Beckham holds court as the new king of New York
Tuesday 31 May 2005
For a week England have travelled the United States virtually incognito. Yesterday the circus arrived. In a thinly disguised commercial for the soccer school he will launch in Los Angeles later this week, David Beckham held court in Manhattan. The US press corps mushroomed from a handful to dozens, most of them toting cameras.
As the cameras flashed and snappers shouted "David, David, this way, this way," one American who covers the sport regularly groaned: "This is embarrassing on so many levels."
Beckham lapped it up. He smiled for the cameras, plugged his academy, and said all the right things. Would he like to play in America one day? "Maybe one day that could happen," he replied. "I love America. I've been on holiday many times here. Maybe I would play here." He said much the same to the Japanese in 2002.
More relevantly, Beckham reiterated his desire to stay in Madrid, where he presumably has come to terms with the paparazzi hounding his children. "Real Madrid is one of the biggest clubs in the world and I am happy there," he said, dismissing speculation linking him with Arsenal and others. "I want to finish my career there and that is the end of that. I have two years left on my contract and maybe in July we will start negotiating an extension."
Beckham is yet to win anything in two years with Real. So how did he react to watching Liverpool win the Champions' League? "I was proud not jealous," he said. "Even as a Manchester United fan I was personally proud as an Englishman. Everyone that watched it probably had goosebumps at the end when they saw Stevie [Gerrard] pick the trophy up. Any team that wins that competition deserves to win it."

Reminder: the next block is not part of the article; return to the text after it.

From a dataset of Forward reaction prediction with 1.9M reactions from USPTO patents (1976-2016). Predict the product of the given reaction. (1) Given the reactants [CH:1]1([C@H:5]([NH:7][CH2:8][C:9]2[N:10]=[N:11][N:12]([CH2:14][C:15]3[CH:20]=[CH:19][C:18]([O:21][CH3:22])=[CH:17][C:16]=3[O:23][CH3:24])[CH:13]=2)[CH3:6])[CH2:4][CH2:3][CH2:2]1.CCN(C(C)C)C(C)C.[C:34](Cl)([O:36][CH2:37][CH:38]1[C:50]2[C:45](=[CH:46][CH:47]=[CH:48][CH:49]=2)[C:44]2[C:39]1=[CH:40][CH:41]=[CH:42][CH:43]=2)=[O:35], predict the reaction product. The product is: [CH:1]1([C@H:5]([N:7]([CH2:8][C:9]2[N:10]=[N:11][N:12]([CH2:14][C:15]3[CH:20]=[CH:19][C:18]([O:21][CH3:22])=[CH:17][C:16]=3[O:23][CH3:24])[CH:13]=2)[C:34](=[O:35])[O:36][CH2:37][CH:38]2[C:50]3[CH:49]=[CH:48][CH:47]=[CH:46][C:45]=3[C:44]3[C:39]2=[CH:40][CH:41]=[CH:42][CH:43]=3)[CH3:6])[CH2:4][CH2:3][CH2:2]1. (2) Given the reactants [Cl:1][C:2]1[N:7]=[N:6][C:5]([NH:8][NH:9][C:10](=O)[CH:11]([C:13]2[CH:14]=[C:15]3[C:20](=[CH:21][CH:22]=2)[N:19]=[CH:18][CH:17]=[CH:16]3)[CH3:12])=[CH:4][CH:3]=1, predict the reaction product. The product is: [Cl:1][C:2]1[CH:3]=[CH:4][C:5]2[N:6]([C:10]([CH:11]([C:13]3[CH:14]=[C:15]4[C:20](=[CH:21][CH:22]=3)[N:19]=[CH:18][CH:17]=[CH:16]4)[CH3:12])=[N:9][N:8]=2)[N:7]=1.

Beckham was less clear on the subject of Malcolm Glazer, the American who has bought Manchester United. "Obviously he is putting a lot of money into Man United, so it can't be too much of a bad thing," he said. "I think the fans have shown how they feel about Glazer taking over, but Man United are a massive club. Whoever is involved they will always have the best players. They have a great manager and I'm sure the fans will be OK with it when they know what is actually happening and they are told what is going on."
Beckham said he had been recognised more while walking around New York than previously, something that clearly pleased him, but he insisted: "It is not about 'cracking America', it is about giving the kids an opportunity to go to a soccer academy like mine in LA."
After LA, Beckham's next stop will be Singapore where he will be supporting London's 2012 Olympic bid. With New York being a rival candidate city he was reluctant to be drawn on the subject but did say: "It's obviously a massive thing for me, a real honour."
It is not hard to see why London want him there. The reception Beckham received in this city underlined his global reach. Both the New York Post and New York Times have written about him this weekend and ESPN, the cable sports network, headlined Kieran Richardson's first goal against the US on Saturday "Bend it like Beckham".
As his former United team-mate Phil Neville said: "He is such a world star. You can be a star in England, but when you come to America you can be lost. But with David it is a different ball game. He is known throughout the world."
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